I hear a lot of “if only…” and “but, but, but”. What I don’t hear enough of is “and”.
- If only my husband didn’t travel so much for work, I could go back to school.
- If only I had more money in savings, I could pursue my passion.
- If only I had more time, I could exercise regularly.
And then there’s the dreaded “but”.
- I’d like to write a book, train for a marathon, (fill in the blank), but I don’t have the time.
- I’d like to quit my stressful job, but it pays well and supports my family.
- I’d like to find a better paying job, but the economy is bad.
- I want a better relationship with my spouse, but we just can’t agree about finances.
- I’d like to be debt-free, but it’s so difficult to pass up buying a bargain.
- I’d like to find more fulfilling work, but I don’t have a clue what else I would do.
All those “if onlys” and “buts” are disempowering.
They create and reinforce conditions as insurmountable obstacles, dismiss possibility, and hand the reigns of control over to external factors.
If only always sounds like someone is waiting for a magic wand or a genie to grant them a wish.
If only is dreamy without action.
If only thinking gets us in trouble when we don’t restrict it to helping us clarify what we want. For instance, I’m all for it when someone says, If only I could start my own business and then follows with, OK, now how do I make that happen? The problem is too many people leave off the second part and stop with wishing.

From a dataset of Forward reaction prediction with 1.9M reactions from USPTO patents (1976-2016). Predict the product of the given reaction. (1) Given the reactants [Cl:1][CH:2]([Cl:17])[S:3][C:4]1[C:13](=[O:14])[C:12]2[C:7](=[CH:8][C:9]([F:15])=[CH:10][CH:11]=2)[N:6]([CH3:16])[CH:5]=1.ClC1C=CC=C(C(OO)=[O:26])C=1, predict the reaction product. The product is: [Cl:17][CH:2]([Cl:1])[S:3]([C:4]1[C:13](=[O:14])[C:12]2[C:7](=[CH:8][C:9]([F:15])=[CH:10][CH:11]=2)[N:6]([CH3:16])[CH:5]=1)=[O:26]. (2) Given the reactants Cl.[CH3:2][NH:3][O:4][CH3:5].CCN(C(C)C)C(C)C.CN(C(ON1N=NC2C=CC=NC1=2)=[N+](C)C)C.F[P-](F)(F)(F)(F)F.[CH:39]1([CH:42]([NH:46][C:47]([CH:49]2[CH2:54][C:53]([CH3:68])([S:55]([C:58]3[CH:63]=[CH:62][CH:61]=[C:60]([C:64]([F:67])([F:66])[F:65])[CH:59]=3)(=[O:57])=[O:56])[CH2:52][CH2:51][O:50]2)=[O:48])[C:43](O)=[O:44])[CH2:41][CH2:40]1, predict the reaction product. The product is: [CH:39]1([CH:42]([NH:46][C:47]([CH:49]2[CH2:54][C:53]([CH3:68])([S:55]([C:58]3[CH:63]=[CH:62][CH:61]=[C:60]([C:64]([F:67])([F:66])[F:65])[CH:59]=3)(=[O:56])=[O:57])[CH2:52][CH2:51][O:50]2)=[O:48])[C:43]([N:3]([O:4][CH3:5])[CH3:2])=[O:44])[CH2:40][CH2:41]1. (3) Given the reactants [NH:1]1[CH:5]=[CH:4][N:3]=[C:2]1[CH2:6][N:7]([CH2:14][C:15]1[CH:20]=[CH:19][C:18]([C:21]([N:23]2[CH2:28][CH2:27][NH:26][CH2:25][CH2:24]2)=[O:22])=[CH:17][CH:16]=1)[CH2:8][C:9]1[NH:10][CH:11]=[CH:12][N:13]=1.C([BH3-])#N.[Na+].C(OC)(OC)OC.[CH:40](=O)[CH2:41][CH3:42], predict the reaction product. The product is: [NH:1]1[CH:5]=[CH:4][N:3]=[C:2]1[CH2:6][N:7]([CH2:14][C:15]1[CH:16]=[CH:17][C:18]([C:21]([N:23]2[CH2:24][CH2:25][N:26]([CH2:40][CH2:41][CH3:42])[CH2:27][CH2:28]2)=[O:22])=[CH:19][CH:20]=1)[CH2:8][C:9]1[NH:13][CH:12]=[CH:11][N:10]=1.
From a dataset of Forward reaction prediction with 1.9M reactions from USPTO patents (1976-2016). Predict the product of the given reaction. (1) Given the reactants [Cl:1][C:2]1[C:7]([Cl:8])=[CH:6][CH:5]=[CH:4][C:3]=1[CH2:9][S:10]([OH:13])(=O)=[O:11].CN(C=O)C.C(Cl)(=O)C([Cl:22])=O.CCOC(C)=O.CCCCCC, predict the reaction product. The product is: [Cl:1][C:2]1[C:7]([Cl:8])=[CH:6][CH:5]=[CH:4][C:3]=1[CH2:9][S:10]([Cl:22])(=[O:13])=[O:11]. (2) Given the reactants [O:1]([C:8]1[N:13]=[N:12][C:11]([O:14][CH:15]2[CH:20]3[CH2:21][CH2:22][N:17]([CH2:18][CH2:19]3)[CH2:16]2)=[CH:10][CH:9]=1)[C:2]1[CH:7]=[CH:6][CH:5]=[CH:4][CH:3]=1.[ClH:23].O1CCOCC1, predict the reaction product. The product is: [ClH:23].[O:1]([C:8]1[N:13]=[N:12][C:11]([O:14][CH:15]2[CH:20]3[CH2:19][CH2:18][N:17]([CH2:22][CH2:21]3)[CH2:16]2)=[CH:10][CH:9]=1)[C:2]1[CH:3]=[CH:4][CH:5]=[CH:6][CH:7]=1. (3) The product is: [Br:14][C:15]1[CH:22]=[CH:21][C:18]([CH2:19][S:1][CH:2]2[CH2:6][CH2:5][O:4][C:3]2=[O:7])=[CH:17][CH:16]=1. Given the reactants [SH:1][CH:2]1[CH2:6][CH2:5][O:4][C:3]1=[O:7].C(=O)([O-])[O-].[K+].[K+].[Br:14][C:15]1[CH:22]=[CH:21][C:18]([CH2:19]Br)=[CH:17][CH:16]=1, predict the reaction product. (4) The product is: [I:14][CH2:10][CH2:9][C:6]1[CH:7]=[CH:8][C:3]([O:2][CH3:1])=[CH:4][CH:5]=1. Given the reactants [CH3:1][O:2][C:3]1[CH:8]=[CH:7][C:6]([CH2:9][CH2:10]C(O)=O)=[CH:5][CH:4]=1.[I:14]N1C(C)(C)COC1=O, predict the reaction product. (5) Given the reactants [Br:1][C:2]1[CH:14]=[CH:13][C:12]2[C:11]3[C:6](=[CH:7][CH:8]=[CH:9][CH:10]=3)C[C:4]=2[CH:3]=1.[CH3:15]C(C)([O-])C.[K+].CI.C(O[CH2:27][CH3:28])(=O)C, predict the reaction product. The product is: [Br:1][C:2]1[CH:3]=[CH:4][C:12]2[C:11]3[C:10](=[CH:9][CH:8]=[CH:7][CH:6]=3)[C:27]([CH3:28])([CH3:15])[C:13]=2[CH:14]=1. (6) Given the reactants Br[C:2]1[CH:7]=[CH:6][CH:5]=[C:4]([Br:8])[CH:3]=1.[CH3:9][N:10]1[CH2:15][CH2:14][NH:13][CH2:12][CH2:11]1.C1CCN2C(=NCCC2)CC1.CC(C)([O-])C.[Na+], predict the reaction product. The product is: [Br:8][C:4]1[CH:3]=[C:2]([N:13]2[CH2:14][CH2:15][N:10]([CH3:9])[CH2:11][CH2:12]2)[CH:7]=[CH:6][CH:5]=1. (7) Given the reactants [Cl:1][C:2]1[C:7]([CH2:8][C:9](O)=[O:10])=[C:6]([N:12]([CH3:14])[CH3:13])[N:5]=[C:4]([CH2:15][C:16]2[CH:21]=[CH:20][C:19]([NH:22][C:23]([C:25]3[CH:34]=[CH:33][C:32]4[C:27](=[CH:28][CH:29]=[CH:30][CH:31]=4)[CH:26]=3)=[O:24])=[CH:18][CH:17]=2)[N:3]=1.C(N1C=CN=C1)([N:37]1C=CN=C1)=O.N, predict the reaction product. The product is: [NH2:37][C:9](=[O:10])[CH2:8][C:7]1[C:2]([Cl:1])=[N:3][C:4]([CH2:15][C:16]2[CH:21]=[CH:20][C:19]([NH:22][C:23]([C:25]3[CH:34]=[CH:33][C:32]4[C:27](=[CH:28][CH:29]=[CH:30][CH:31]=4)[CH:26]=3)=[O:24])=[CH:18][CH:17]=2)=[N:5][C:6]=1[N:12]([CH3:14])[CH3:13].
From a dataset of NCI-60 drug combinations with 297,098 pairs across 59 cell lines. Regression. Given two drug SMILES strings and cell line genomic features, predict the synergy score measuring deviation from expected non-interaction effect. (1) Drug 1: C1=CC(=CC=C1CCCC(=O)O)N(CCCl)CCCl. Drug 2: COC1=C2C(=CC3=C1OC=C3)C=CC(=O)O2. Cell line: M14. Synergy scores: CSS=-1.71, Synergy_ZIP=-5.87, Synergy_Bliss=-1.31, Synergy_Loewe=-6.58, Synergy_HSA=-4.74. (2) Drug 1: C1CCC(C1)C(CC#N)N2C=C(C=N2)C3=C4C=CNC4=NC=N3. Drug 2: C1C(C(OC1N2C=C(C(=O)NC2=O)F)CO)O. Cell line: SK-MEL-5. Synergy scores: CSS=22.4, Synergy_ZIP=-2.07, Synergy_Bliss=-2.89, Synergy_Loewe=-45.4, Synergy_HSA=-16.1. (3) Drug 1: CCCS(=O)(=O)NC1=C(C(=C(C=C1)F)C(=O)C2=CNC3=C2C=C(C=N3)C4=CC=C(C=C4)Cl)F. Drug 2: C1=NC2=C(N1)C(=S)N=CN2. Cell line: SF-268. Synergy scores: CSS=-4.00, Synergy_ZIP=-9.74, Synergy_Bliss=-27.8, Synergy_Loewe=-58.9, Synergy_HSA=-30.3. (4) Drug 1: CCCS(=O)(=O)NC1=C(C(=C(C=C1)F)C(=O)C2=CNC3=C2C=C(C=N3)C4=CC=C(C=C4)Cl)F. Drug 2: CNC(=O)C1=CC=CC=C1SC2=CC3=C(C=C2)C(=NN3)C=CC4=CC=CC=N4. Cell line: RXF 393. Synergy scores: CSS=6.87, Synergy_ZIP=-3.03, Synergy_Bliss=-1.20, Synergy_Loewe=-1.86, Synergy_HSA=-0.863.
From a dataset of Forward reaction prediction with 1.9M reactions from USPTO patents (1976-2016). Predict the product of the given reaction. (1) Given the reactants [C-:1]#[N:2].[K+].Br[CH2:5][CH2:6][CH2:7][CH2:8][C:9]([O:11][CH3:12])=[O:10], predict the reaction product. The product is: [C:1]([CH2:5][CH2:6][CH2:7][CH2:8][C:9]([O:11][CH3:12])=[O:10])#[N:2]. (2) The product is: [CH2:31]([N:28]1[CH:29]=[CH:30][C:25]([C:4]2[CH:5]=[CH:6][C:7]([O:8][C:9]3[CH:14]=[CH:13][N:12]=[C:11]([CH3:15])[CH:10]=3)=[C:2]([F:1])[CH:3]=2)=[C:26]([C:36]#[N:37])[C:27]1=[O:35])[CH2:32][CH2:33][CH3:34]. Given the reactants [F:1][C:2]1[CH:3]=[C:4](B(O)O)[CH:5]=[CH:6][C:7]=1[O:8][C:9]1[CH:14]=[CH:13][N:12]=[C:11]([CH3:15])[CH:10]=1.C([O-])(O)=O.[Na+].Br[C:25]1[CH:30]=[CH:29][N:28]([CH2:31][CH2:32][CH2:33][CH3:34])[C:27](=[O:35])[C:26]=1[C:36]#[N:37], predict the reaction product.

But is a show stopper. It’s the end of possibility because it discounts everything that came before the “but”.
Think about it: When you say, I’d like to write a book, but I don’t have the time, the part about wanting to write a book gets lost. It’s negated by what comes after. All emphasis is on the declarative pseudo-fact—but I don’t have the time—and there’s no where to go from there.
If you really want something, you need to turn the “but” into “and”, and then ask, OK, now what? What is possible?
For instance, I want a better relationship with my spouse about money, but we just can’t agree about finances becomes I want a better relationship with my spouse about money, AND we can’t agree about our finances. OK, now what? What IS possible?
Consider the difference when we opt for “and” instead of “if only” or “but”.
- I’ve got three kids, a husband who travels a lot for work AND I can make the time for what matters most to me. How can I do that? What is possible?
- I don’t have much money in savings AND I can find a way to pursue my passion. What are ways to pursue my passion that don’t require a significant financial commitment?
- I dislike the stressful job I have that supports my family, AND I will find a way to find more meaningful work that pays well. What step could I take today to move forward?
- I’d like to be debt-free, AND it’s so difficult to pass up buying a bargain. OK, given that, what is possible? What am I willing to do to become debt-free?
Language shapes our mindset about what’s possible. It can stop us in our tracks and close off possibility or it has the potential to create an opening for us to brainstorm and explore other ways of getting from point A to point B.
Exchange some of your “if onlys” and “buts” for “ands”. What mindset shift does that create?